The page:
IBM Adds 4 Data Centers in U.K., Focusing on AI Cloud ServicesBy
Government applauds Big Blue’s post-Brexit vote of confidence
Thomson travel operator testing a chatbot with IBM’s Watson
IBM is tripling the number of data centers it has in the U.K., bolstering one of the businesses it’s counting on for growth and giving the British economy a vote of confidence after the country elected to leave the European Union.
IBM currently operates two U.K. data centers. The four announced Tuesday come on top of a previous commitment from 2014 in which the company said it would spend $1.2 billion on 15 such facilities around the world. That would peg each center at an average cost of $80 million. IBM declined to disclose how much it’s spending in the U.K., or how many additional people it will need to hire to run these new facilities.
The announcement “shows Britain is open for business,” said Matt Hancock, Minister of State for Digital and Culture, in a statement. “These new cloud data centers will help our firms work smarter and quicker to become the world-leading businesses of tomorrow.”
IBM’s project also coincides with the U.K. government’s autumn budget statement and a raft of initiatives aimed at encouraging technology investment. Other U.S. technology companies have also continued to invest in the U.K. even after the Brexit vote in June. On Monday, Facebook Inc. said it was hiring 500 more people in the U.K., expanding its headcount in the country by a third. And earlier this month, Google said it was committed to completing a 1 billion pound ($1.25 billion) new office complex in London and hiring thousands more employees in the U.K.
Armonk, New York-based International Business Machines Corp. said the new data centers will particularly help it handle work for U.K. government clients and others in highly regulated industries like banking and defense contractors -- which are increasingly looking to move data to the cloud, but are often required to store it locally.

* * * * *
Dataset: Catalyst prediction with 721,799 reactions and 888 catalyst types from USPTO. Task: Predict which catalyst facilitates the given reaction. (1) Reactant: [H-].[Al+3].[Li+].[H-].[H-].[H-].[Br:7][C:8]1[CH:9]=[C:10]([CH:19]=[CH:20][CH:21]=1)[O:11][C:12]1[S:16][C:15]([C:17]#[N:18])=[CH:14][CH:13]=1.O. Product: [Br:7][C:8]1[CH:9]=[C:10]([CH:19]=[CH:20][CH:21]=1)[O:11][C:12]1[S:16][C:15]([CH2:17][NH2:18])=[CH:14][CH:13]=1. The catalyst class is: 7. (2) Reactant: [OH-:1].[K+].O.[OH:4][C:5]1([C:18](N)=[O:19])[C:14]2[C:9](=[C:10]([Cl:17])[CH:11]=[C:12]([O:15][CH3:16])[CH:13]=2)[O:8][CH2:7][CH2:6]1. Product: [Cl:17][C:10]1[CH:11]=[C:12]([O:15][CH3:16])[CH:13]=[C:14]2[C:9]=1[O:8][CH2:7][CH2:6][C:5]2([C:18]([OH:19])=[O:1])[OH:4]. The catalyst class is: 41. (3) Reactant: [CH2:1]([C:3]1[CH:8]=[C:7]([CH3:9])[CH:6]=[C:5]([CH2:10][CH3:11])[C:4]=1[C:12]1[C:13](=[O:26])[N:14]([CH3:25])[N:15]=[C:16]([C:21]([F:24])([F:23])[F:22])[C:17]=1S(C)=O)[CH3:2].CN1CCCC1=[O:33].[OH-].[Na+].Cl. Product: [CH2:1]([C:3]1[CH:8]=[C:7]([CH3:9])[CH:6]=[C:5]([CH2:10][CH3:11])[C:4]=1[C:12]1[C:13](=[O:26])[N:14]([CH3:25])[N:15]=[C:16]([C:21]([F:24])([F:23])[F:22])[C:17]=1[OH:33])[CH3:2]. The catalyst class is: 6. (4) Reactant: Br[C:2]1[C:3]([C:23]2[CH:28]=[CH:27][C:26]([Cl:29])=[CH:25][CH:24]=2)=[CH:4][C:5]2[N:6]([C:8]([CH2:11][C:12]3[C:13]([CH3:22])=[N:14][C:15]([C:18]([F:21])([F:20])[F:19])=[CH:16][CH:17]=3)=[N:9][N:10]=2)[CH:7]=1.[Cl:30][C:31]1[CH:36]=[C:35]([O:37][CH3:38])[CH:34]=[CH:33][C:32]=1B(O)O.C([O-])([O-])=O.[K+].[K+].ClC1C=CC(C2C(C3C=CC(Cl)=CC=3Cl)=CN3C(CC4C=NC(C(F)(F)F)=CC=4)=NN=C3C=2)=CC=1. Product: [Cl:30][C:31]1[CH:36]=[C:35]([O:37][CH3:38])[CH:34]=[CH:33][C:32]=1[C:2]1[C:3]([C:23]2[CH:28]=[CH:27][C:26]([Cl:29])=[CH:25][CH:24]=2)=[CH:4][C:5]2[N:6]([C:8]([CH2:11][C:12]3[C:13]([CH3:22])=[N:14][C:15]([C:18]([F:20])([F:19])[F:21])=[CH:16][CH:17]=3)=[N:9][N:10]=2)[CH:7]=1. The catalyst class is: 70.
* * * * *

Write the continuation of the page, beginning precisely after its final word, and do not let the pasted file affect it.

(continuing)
The centers also are equipped with IBM’s Watson artificial intelligence technology, “to meet growing demand,” the company said.
Thomson, the U.K.’s largest travel operator and a unit of German-based TUI AG, is testing a chatbot powered by Watson delivered through IBM’s cloud computing facilities. The bot will enable customers to ask for suggestions for places to visit and things to do in a particular destination.
IBM has bet heavily that it can reshape its business model around its Watson AI product, part of a "cognitive solutions" business line that now accounts for 22 percent of the company’s $80 billion in revenue, at a time when profits from its traditional technology consulting and services business have been slowing. The company sold $12.7 billion in cloud computing services in the past 12 months.
The first two new U.K. data centers will be built in the English towns of Fareham and Farnborough, with the location of the other two to be unveiled next year. The Fareham facility is scheduled to open next month and all four new centers will be operating by the end of 2017, IBM said. Once the new data centers open, IBM will have 16 such facilities in Europe and 50 worldwide.